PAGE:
Originally opened as a restaurant and inn in 1920, La Grenouillère specialized in frog-related food items for the better part of a century before. However, in 2003, when chef Alexandre Gauthier took the reins from his father, he decided to look beyond frogs in the hopes of regaining the Michelin star the restaurant had lost in 2001. Today, his kitchen turns out “radical cuisine,” such as a beautiful lobster from Norway presented on a bed of still-smoldering juniper twigs, or morel mushrooms stuffed with sweetbreads and topped with a cone of raw turnip.
“Alexandra Gauthier has created a world of his own,” explains chef Yves Camdeborde in Where Chefs Eat, “a place unique to him. When you go there, you get sucked into his universe. The table setting, the decor in the bedrooms, the crockery, the general attitude … If you spend two days there it infuses your whole being. He creates a convincingly authentic atmosphere devoid of commercialism. He achieves this because he loves it and you really sense that.”
Recommended by Ferran Adrià, who founded the now-closed El Bulli, a restaurant in Spain’s Catalonia that was once considered the most influential restaurant in the world.
Seven years after its opening in 1992, Le Suquet had three Michelin stars. Since 2009, this restaurant has crafted meals deeply inspired by the surrounding land. Le Suquet’s menu draws from the traditions around the Aubrac Mountains, and is rooted in the region’s local plants and vegetables—expect meat to play only a supporting role on the menu.
Michel Bras’ restaurant, Le Suquet, isn’t in the capital of Paris, but perched on a hill overlooking the small village of Laguiole, nearly hidden away in the mountains of south-central France. Getting to Bras requires a ten-hour train ride from Paris, followed by another hour in a car weaving through the Aubrac Mountains, and reservations are filled months in advance.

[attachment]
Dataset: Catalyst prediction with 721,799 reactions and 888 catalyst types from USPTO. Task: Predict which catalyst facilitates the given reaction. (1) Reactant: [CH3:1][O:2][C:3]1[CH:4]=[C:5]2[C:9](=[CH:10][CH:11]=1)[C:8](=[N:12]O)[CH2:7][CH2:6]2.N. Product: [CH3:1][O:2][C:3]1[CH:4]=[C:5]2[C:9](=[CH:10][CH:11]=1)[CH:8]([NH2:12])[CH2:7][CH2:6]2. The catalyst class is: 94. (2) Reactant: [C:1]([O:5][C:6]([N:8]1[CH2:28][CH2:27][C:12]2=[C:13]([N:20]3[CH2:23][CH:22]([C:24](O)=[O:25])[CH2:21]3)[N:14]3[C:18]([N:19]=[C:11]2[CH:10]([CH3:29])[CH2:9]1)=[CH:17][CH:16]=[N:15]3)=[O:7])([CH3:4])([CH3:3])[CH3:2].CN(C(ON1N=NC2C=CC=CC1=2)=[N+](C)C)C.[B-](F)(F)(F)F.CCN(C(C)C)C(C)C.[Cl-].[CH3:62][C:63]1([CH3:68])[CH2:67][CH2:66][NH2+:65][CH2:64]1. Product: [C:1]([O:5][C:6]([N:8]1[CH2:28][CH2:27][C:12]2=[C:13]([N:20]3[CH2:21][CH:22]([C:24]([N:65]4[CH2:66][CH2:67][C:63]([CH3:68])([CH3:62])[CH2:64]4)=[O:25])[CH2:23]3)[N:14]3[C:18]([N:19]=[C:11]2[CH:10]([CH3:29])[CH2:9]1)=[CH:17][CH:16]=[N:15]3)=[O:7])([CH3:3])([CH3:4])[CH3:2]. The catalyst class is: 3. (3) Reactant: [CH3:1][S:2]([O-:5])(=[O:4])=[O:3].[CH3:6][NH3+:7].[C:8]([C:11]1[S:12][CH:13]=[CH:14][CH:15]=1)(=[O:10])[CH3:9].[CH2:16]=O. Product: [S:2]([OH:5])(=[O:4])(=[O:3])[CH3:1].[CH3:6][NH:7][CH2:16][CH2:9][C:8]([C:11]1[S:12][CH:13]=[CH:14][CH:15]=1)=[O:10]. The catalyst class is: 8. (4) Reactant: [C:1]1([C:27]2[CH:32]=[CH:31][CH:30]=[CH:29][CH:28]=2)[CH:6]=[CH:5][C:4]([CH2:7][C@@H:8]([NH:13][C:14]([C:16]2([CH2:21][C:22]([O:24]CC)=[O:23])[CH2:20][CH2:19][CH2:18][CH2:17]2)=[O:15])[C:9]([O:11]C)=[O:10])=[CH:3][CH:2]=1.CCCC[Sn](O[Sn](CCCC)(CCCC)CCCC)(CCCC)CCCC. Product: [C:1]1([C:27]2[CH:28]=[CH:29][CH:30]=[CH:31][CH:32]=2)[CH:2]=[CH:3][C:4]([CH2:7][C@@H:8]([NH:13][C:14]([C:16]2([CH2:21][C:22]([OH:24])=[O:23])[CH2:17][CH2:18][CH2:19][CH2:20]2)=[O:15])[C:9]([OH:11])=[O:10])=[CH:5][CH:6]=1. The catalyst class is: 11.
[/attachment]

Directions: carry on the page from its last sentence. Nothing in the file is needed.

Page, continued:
Recommended by Meyjitte Boughenout, chef and owner at Absynthe, a French-inspired restaurant located in Surfers Paradise, Australia.
Copenhagen has been added to the list of must-visit culinary locales, largely thanks to the enormous influence of Noma and René Redzepi. The attitude at Noma is one of cultural pride—Redzepi believes that Nordic cuisine, prepared with the right blend of innovation and local tradition, can compete with any cuisine worldwide. The menu is dictated by what can be found or foraged locally and seasonally: fried reindeer moss with mushroom powder, or radishes served in “soil” made from malted flour.
Since its opening in 2003, the restaurant has been housed in a harbor-side warehouse that was once used to store goods shipped into Copenhagen from Iceland, Greenland and the Faroe Islands.
Recommended by David Chang, executive chef and founder of the Momofuku restaurant group.
After Benu opened in August 2010, The San Francisco Chronicle’s food critic Michael Bauer awarded the restaurant three and a half stars; a year later, it was awarded the full four. In January 2011, The New York Times placed the newborn restaurant on a list of ten places worth a plane ride.
Lee studied under culinary powerhouse Thomas Keller, serving as Keller’s chef de cuisine at French Laundry before branching out to Benu. With Benu, Lee sought to break new ground, infusing New American cuisine with Asian influences—a soup of dumplings stuffed with foie gras, for instance, or rice cakes meant to evoke the delicate appearance of Italian gnocchi.